Inductors are hard to measure components. Beside things like the usual parasitics (capacitance and resistance) they act as antennas, sometimes even corupting the measurement. If they pick up a strong radiosignal on a frequency they are resonant your meters can go bananas . Often you can suspect this if the readings of your meter are all over the scale. But that is not all, they are also very good in “loosing” signal to the surrounging area. Another thing to be aware of, is the huge influence the surrounding can have on the selfinductance. Things like lare metal objects nearby, but even the magnitude from the current of your L meter will influence the measurement. Not all those effects are as big and often depending on other factors too. And that makes it so difficult. There is no “good” way. There are mostly “not to bad” ways for “that” inductor in “that” place and at “that” frequency.
In a General Radio Experimenter from 1960 I read an interesting article about measuring inductors. I have some stable aircoils from some militairy gear, they are 3 and 7uH and some GR adjustable inductorswith higher values but I was curious if it would be easy to make a bigger one that is shielded and with low paracitics, not to much antenna behaviour and not to sensitive for surrounding influence.
The biggest problem is the selfinductance from the wires, the unwanted coupling to unwanted/paracitic selfinductance causing mutual induction and of cause the paracitic capacitance (allthough a part of this is not a real capacitance, it does behaves like one)
Because there is coupling to and from the surrounding my idea was simple, just shield it and guard it. (to lower paracitics from the measurement set up). But this can and will cause eddycurrents in the metal. Now is that not always a big problem. As long as it is constant and of known magnitude you get get away with it in some cases. But it narrows down the use of it.
For a high selfinductance value you can make an inductor big. But besides not very handy it will require a lot of wire and/or a big housing. An other option is to use core material. And to spoil the conclusion; this is neither a perfect way. The problem with a core is that they work like a sort of selfinductance booster. Now you think, this behauviour is just what we want. We need not much wire so low ohmic loss, it needs not a lot of room and if we take a torroid we decrease the influence with the surrounding. So this sounds pretty good. The downside is the frequency and current dependency. By using a duplex winding the magnetic field that releates to the selfinductance is concentrated as much as possible to the torroid. I used Ferite for this experiment.
If you make a coil to test your standard LCR meter the frequency and current influence will be minimum. Most times 1 or 10 kHz with a very low current. But if you want it usable from 1 kHz to something like 10 MHz, it will be very, very hard to get it right.
The selfinductance from the wires between LCR meter and inductor, inside the cabinet and outside is a problem, or better, it can be a problem. For a 100 nH coil at 100 MHz this can be a huge problem, for a 1H coil at 100Hz this is not even a bit detectable.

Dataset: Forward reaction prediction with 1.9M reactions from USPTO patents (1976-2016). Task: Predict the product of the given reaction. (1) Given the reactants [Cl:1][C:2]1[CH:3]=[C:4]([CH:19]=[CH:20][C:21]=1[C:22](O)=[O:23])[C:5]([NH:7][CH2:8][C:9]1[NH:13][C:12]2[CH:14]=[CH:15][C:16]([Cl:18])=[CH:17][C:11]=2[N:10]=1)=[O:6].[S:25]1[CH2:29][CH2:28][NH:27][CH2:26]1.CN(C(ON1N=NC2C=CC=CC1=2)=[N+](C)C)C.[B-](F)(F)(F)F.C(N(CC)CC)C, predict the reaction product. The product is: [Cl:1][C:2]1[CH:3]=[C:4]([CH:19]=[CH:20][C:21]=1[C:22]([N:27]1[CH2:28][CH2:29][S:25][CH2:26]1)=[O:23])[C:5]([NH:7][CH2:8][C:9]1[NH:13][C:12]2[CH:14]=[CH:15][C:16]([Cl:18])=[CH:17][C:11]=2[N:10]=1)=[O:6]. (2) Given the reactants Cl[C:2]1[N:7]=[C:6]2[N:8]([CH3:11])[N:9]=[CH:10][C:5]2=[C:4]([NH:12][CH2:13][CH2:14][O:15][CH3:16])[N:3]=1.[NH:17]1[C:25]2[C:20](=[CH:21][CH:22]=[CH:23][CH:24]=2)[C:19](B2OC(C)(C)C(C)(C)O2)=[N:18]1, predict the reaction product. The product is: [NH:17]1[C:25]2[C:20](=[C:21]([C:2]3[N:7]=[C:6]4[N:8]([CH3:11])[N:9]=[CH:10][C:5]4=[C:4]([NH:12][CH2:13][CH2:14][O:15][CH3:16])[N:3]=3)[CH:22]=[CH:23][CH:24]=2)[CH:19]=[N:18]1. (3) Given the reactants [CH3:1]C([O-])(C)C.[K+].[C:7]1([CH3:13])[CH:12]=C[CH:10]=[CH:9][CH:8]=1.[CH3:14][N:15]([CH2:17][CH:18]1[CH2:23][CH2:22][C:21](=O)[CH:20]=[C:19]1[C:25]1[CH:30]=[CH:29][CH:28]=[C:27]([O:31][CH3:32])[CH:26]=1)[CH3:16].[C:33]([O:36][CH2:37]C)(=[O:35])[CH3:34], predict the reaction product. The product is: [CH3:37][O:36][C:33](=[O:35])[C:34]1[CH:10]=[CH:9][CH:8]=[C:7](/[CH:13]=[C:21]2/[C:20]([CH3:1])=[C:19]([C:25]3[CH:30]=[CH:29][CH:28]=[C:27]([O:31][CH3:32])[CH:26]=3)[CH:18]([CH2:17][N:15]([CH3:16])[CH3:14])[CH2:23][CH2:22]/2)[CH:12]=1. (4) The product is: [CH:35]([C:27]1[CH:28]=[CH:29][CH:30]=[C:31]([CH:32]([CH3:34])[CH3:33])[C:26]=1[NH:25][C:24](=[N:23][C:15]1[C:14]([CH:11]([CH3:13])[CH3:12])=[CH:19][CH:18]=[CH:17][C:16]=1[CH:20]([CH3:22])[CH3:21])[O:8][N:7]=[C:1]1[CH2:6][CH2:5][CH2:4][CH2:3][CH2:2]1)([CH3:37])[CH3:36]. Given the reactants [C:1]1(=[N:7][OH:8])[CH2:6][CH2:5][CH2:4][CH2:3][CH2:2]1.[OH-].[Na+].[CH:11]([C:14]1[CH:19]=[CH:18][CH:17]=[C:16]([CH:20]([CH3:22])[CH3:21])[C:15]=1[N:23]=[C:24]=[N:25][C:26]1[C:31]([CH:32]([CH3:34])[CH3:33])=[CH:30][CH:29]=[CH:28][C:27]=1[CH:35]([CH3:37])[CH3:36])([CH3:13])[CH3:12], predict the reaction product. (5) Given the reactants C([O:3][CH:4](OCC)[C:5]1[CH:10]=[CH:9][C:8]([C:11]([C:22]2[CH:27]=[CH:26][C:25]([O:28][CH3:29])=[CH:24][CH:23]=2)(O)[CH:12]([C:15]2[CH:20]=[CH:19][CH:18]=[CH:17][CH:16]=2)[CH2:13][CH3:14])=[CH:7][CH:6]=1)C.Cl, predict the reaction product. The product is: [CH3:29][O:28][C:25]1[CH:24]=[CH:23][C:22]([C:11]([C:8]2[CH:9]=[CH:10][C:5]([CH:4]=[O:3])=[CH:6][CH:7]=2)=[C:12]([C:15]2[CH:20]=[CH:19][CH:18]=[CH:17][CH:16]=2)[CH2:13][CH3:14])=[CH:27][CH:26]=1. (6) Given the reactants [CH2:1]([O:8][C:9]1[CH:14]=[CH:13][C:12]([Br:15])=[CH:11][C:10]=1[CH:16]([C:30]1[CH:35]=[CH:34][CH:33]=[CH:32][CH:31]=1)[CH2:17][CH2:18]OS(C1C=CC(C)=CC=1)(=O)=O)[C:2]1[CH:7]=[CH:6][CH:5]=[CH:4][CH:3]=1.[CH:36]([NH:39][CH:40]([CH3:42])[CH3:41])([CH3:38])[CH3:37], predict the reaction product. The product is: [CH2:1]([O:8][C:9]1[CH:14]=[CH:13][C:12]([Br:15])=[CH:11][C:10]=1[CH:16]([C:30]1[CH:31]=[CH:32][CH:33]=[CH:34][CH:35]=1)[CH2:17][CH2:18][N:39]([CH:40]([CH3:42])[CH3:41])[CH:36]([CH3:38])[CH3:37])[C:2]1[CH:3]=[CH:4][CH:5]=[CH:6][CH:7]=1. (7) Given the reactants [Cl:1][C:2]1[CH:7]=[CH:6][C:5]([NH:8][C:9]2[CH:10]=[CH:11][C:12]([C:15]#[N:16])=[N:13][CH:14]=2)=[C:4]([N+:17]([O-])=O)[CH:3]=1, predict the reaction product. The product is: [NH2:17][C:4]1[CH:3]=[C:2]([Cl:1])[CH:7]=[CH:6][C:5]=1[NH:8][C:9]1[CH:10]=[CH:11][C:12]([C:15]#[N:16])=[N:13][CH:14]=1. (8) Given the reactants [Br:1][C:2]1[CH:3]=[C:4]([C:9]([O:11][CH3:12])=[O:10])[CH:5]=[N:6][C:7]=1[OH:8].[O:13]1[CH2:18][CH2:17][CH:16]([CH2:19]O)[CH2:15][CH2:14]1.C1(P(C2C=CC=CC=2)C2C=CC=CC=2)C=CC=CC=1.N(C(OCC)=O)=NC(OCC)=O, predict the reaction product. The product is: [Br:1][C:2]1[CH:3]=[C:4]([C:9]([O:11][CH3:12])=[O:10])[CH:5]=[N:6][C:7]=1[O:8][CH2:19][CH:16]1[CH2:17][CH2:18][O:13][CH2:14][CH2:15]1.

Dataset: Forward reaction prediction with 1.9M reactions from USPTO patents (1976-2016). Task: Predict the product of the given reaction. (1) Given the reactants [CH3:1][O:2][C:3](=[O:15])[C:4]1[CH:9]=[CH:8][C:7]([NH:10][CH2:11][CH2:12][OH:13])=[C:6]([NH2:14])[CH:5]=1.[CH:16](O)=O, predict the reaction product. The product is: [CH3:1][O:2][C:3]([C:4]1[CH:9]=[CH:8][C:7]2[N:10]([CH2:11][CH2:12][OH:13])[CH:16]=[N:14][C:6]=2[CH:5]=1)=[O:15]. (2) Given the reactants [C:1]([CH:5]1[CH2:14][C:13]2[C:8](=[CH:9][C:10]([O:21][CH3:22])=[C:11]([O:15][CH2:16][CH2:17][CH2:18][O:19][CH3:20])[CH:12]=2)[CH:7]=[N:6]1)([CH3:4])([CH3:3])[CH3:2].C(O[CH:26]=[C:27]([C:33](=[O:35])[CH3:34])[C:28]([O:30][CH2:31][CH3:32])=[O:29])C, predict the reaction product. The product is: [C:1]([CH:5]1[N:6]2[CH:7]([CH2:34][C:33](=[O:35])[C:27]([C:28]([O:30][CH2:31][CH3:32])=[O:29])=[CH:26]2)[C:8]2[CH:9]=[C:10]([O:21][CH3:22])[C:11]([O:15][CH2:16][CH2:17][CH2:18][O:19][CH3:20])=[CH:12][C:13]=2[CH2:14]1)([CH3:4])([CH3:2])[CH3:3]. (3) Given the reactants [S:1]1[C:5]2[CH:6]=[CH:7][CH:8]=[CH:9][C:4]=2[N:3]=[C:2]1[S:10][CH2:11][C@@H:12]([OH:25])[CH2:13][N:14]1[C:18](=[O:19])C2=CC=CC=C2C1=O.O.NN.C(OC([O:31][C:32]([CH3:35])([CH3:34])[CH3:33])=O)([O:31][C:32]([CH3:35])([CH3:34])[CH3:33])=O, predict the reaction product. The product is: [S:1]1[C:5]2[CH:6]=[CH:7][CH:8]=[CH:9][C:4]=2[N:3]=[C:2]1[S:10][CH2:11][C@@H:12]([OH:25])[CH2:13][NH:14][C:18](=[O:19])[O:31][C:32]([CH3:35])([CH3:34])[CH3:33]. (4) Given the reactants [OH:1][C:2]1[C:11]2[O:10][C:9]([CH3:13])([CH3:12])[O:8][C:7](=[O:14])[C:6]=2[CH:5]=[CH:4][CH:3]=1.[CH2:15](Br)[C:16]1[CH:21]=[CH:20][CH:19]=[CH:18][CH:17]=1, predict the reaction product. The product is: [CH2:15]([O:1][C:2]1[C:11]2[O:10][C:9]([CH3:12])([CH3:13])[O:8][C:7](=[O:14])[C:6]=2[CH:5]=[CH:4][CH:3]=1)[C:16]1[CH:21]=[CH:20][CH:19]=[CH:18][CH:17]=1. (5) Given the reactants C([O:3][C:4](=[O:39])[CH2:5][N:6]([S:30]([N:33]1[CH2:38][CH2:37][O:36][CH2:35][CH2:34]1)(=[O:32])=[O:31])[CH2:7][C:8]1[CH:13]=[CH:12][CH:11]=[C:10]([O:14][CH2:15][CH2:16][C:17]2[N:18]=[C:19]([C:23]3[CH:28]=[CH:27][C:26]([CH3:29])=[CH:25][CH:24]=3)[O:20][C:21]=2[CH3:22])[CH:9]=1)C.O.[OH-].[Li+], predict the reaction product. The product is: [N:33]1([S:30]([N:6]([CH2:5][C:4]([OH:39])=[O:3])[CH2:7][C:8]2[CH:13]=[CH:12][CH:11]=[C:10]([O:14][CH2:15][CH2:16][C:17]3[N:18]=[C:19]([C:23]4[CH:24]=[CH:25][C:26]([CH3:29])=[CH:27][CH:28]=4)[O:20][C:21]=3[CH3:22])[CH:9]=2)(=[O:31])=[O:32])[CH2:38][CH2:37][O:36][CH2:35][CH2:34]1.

The parasitic self inductance inside the cabinet is not a problem in my case. It is just part of the value I measure if I consider the coil as a sort of black box for use within dedicated circumstances. But again, this can be a problem outside those circumstances. But to measure things like the mutual selfinductance you need to change wires and/or short things. To minimize influence from the outside the use of a shorting strap instead of reconnecting is the best solution. I use a seperate adapter for this but it can be integrated in the design itself like GR does. Because this is an experiment I wanted a cheap meatal cabinet. The one you see on the picture is a tincan used for food by Bon duel. The lid can be placed back in the can with a very tight fit. After doing that I fixated it with hotglue
As was to be expeded, its use is not very broad, but to use it at a fixed frequency for a bridge or LCR meter at as a sort of testcoil it is very usable. You can also use it for experiments or resonance measurement. It is easy to connect to a capacitor and not influenced by the surrounding. If you use several ways to measure it you can kinda calibrate it for frequency and current. To really calibrate it will be very hard, even if you have the gear.
The first thing you can do is using a torroid with known specs (so not tear it from an old TV but buy one from a known brand and type su you have the datasheet. This way the number of turns will give a usefull indication of the value.
You can measure it with a bridge or LCR meter and note frequency, current or voltage for the measured value.
The 3rd thing is resonating it with a known capacitor. Buy a good one, there are 1% capacitorsm, or measure it (also at several methods to destilate a usable average over frequency. Yes, always over a frequency span. The best cap will give the flattest frequency response. Choose a value that is usable for your coil. That is, the two are resonant at a usefull frequency. There is no use to resonate them at 100 MHz if you want the value at 1 kHz, besides that, you must be able to measure and generate that frequency.
If you find the resonance frequency ( by using some methode, like the griddipper way upto the network analyser way) you can calculate the L value because you know the frequency and capacitor. Using several capacitors you can make a L versus frequency curve if you want. You can measure a lot more if you like. For instance the selfresonance frequency, the real reasistance etc. By the way it is very educational to do figure out the real resistance versus frequency and compare that with the DC resistance. This way you see the effects caused by the skineffect and core losses.
Have fun experimenting with it.